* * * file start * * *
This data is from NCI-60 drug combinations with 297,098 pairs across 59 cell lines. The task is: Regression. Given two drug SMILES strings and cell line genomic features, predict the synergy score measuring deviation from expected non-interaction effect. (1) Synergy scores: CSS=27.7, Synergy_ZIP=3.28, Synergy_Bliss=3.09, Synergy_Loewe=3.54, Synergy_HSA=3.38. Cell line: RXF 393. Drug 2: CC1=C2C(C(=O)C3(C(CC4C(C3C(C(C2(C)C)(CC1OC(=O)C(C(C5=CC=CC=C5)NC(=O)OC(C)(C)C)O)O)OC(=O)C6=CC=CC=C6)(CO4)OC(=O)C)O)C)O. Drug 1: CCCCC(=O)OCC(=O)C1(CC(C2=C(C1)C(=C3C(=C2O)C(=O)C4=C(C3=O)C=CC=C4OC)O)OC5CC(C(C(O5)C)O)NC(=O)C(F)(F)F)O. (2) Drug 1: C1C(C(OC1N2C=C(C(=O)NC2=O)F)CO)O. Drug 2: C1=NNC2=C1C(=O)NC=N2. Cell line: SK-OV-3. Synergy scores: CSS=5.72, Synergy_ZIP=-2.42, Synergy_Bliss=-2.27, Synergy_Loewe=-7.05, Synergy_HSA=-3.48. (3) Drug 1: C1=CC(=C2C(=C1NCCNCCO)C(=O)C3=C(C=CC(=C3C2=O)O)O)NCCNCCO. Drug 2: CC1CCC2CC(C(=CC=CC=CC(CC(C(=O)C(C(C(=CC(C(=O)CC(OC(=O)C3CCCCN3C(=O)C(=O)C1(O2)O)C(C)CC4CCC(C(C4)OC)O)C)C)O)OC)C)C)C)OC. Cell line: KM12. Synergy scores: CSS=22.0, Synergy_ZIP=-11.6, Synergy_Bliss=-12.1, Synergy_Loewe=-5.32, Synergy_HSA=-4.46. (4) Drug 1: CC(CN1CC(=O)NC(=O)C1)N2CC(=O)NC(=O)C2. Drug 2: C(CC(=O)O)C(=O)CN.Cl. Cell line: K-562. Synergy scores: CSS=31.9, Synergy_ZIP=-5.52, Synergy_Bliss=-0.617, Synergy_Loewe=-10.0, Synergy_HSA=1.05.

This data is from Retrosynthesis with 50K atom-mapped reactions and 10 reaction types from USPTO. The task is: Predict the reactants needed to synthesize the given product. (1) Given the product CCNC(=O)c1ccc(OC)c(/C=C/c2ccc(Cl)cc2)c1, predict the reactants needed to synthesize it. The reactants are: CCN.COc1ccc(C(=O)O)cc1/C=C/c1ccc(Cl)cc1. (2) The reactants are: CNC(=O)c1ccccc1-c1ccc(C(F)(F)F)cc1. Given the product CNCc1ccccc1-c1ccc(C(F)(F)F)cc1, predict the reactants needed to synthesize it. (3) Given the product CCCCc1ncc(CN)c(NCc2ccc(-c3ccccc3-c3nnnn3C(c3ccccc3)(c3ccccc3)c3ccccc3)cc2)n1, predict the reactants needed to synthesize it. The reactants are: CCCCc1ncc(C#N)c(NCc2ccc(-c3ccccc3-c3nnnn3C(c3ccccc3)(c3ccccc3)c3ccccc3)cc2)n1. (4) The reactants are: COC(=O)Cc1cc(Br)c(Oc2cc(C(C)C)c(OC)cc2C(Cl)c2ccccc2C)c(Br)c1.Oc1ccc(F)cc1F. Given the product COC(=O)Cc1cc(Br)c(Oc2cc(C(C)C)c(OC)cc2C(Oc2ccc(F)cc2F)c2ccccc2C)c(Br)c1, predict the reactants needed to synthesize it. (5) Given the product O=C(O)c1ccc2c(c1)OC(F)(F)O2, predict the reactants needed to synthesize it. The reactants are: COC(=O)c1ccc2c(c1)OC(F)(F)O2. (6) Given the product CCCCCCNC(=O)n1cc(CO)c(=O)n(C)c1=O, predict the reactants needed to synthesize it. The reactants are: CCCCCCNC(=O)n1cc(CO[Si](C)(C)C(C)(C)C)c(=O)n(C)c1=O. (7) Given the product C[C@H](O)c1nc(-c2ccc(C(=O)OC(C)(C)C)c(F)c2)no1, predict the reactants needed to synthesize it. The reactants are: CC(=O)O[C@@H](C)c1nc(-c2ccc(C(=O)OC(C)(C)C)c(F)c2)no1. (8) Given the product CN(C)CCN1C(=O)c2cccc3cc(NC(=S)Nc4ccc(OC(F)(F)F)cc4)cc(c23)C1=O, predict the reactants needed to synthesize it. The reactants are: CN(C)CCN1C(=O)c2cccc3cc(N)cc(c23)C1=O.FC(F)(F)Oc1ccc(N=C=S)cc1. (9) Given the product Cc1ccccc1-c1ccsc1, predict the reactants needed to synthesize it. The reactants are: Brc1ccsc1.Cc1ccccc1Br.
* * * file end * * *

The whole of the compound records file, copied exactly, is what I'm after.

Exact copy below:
This data is from NCI-60 drug combinations with 297,098 pairs across 59 cell lines. The task is: Regression. Given two drug SMILES strings and cell line genomic features, predict the synergy score measuring deviation from expected non-interaction effect. (1) Synergy scores: CSS=27.7, Synergy_ZIP=3.28, Synergy_Bliss=3.09, Synergy_Loewe=3.54, Synergy_HSA=3.38. Cell line: RXF 393. Drug 2: CC1=C2C(C(=O)C3(C(CC4C(C3C(C(C2(C)C)(CC1OC(=O)C(C(C5=CC=CC=C5)NC(=O)OC(C)(C)C)O)O)OC(=O)C6=CC=CC=C6)(CO4)OC(=O)C)O)C)O. Drug 1: CCCCC(=O)OCC(=O)C1(CC(C2=C(C1)C(=C3C(=C2O)C(=O)C4=C(C3=O)C=CC=C4OC)O)OC5CC(C(C(O5)C)O)NC(=O)C(F)(F)F)O. (2) Drug 1: C1C(C(OC1N2C=C(C(=O)NC2=O)F)CO)O. Drug 2: C1=NNC2=C1C(=O)NC=N2. Cell line: SK-OV-3. Synergy scores: CSS=5.72, Synergy_ZIP=-2.42, Synergy_Bliss=-2.27, Synergy_Loewe=-7.05, Synergy_HSA=-3.48. (3) Drug 1: C1=CC(=C2C(=C1NCCNCCO)C(=O)C3=C(C=CC(=C3C2=O)O)O)NCCNCCO. Drug 2: CC1CCC2CC(C(=CC=CC=CC(CC(C(=O)C(C(C(=CC(C(=O)CC(OC(=O)C3CCCCN3C(=O)C(=O)C1(O2)O)C(C)CC4CCC(C(C4)OC)O)C)C)O)OC)C)C)C)OC. Cell line: KM12. Synergy scores: CSS=22.0, Synergy_ZIP=-11.6, Synergy_Bliss=-12.1, Synergy_Loewe=-5.32, Synergy_HSA=-4.46. (4) Drug 1: CC(CN1CC(=O)NC(=O)C1)N2CC(=O)NC(=O)C2. Drug 2: C(CC(=O)O)C(=O)CN.Cl. Cell line: K-562. Synergy scores: CSS=31.9, Synergy_ZIP=-5.52, Synergy_Bliss=-0.617, Synergy_Loewe=-10.0, Synergy_HSA=1.05.

This data is from Retrosynthesis with 50K atom-mapped reactions and 10 reaction types from USPTO. The task is: Predict the reactants needed to synthesize the given product. (1) Given the product CCNC(=O)c1ccc(OC)c(/C=C/c2ccc(Cl)cc2)c1, predict the reactants needed to synthesize it. The reactants are: CCN.COc1ccc(C(=O)O)cc1/C=C/c1ccc(Cl)cc1. (2) The reactants are: CNC(=O)c1ccccc1-c1ccc(C(F)(F)F)cc1. Given the product CNCc1ccccc1-c1ccc(C(F)(F)F)cc1, predict the reactants needed to synthesize it. (3) Given the product CCCCc1ncc(CN)c(NCc2ccc(-c3ccccc3-c3nnnn3C(c3ccccc3)(c3ccccc3)c3ccccc3)cc2)n1, predict the reactants needed to synthesize it. The reactants are: CCCCc1ncc(C#N)c(NCc2ccc(-c3ccccc3-c3nnnn3C(c3ccccc3)(c3ccccc3)c3ccccc3)cc2)n1. (4) The reactants are: COC(=O)Cc1cc(Br)c(Oc2cc(C(C)C)c(OC)cc2C(Cl)c2ccccc2C)c(Br)c1.Oc1ccc(F)cc1F. Given the product COC(=O)Cc1cc(Br)c(Oc2cc(C(C)C)c(OC)cc2C(Oc2ccc(F)cc2F)c2ccccc2C)c(Br)c1, predict the reactants needed to synthesize it. (5) Given the product O=C(O)c1ccc2c(c1)OC(F)(F)O2, predict the reactants needed to synthesize it. The reactants are: COC(=O)c1ccc2c(c1)OC(F)(F)O2. (6) Given the product CCCCCCNC(=O)n1cc(CO)c(=O)n(C)c1=O, predict the reactants needed to synthesize it. The reactants are: CCCCCCNC(=O)n1cc(CO[Si](C)(C)C(C)(C)C)c(=O)n(C)c1=O. (7) Given the product C[C@H](O)c1nc(-c2ccc(C(=O)OC(C)(C)C)c(F)c2)no1, predict the reactants needed to synthesize it. The reactants are: CC(=O)O[C@@H](C)c1nc(-c2ccc(C(=O)OC(C)(C)C)c(F)c2)no1. (8) Given the product CN(C)CCN1C(=O)c2cccc3cc(NC(=S)Nc4ccc(OC(F)(F)F)cc4)cc(c23)C1=O, predict the reactants needed to synthesize it. The reactants are: CN(C)CCN1C(=O)c2cccc3cc(N)cc(c23)C1=O.FC(F)(F)Oc1ccc(N=C=S)cc1. (9) Given the product Cc1ccccc1-c1ccsc1, predict the reactants needed to synthesize it. The reactants are: Brc1ccsc1.Cc1ccccc1Br.